It’s Rockfish Time – SoCal Fishing Report

We got some good news for a change in that last week’s weather forecast was a little heavy handed and the rockfish opener went off without a hitch. At the time of this writing, midday on Thursday, there are several sport boats on the water along the coast and at least one at San Nicholas Island and they’re all catching fish. With the weekend’s weather forecast looking fishable for sport boats everywhere and private boats in most areas, let’s take a look at some fishing options.

I changed up my weekly Navionics chart to focus exclusively on the rockfish bite. The larger the font, the better your chances of loading up on not only bigger fish but a higher percentage of desirable table fare. In U.S. waters your best fishing options are the Channel Islands and San Nicholas Island. The main difference between these two areas is that Nic is in the Cowcod Conservation Area so you’ll be fishing in water less than 120-feet while up north you might fish shallow but could be dropping as deep as 360-feet. Both areas will produce a good grade of fish but you’ll catch more shelf rockfish (reds, browns, coppers, etc) up north and more sheephead, white fish and olive rockfish at Nic. Both areas will also hold plenty of lingcod.

I’m skipping Santa Barbara Island because it’s basically a sucky version of San Nic. There are fish to catch there but there’s such limited area that’s legal, it really isn’t worth a trip there just to target rockfish. San Clemente Island gets slightly smaller type because you’re usually going to need to fish deep to catch quality fish and that means you’re going to have to pick through the overpopulation of salmon grouper. There are plenty of rockfish to be caught at Catalina but they’re usually on the small side and the spots can be very salmon grouper heavy.

Along the coast, the rockfishing above Santa Barbara can be excellent and will rival the size and quality of anywhere else, but the quality and quantity drops significantly as you make your way down the coast giving the stretch from Santa Monica through South Orange County the smallest font of all. If you want to fish along the coast, live squid makes all the difference in the world when it comes to catching reds. Lunar cycles also play a big roll in red bites so watch the counts and the lunar chart and make some decisions based on that.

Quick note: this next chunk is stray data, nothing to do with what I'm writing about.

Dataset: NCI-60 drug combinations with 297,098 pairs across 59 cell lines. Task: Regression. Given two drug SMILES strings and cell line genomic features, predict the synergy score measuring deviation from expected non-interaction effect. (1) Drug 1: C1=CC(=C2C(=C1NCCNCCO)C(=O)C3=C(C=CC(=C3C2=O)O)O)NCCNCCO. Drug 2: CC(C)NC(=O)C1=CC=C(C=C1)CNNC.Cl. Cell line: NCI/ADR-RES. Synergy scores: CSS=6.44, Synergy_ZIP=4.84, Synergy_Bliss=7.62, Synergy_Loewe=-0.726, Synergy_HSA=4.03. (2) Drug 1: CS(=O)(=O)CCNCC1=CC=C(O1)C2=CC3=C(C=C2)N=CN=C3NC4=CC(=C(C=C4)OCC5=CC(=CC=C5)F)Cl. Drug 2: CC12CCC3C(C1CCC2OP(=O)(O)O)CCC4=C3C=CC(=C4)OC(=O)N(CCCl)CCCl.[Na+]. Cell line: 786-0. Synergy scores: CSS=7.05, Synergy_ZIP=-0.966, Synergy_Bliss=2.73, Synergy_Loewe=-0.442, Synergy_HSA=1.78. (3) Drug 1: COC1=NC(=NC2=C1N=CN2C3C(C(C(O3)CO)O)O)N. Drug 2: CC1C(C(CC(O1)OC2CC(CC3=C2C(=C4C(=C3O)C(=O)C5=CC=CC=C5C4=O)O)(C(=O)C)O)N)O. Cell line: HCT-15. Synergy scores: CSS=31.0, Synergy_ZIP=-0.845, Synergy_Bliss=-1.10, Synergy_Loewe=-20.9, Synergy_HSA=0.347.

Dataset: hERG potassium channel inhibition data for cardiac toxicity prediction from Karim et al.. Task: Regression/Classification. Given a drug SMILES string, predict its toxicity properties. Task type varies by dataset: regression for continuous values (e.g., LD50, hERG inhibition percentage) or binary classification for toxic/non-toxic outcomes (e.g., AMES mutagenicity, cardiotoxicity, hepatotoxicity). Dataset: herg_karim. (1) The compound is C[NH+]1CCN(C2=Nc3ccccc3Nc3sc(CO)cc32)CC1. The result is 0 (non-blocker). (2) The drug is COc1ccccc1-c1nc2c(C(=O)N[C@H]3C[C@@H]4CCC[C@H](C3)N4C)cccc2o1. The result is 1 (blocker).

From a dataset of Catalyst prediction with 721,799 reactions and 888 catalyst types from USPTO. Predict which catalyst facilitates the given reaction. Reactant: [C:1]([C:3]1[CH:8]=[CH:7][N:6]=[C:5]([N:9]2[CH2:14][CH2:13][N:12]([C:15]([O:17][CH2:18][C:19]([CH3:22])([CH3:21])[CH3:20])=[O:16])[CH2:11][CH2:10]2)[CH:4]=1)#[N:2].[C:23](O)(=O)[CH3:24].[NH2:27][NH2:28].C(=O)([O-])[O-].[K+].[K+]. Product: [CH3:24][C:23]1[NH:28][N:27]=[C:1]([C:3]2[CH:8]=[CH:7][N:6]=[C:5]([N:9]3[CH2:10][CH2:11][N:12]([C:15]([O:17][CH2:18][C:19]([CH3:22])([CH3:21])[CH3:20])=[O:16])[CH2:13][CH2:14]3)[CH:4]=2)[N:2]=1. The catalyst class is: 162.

The font gets larger once you get down to San Diego as the 9 Mile Bank and Rockpile offer good, but deep, rockfish options. Finally, the boats making long runs down the Mexican coast on 1 1/2-day trips are loading up on quality reds. The picture at the top of this article is from a trip the Old Glory out of H&M Landing took over the weekend.

In other news, the yellows are still biting for the 3/4-day boats fishing the Coronados. The fish aren’t huge but they are biting both the yo-yo and surface iron, which counts for a lot. Boats have been scoring anywhere from a couple dozen to limits, like the Vendetta caught on Saturday, so my advice is to just go and give it a shot. I understand that it’s tempting to wait for big counts before booking a trip, but if you do you’re likely have to hear the crew say, “you should have been here yesterday”.

Erik Landesfeind is BD's Southern California Editor and has over 30 years of experience saltwater fishing for a range of species in both California and Mexican waters. Erik is also an active freelance writer and the author of the weekly column So Cal Scene, which BD publishes every Friday. In So Cal...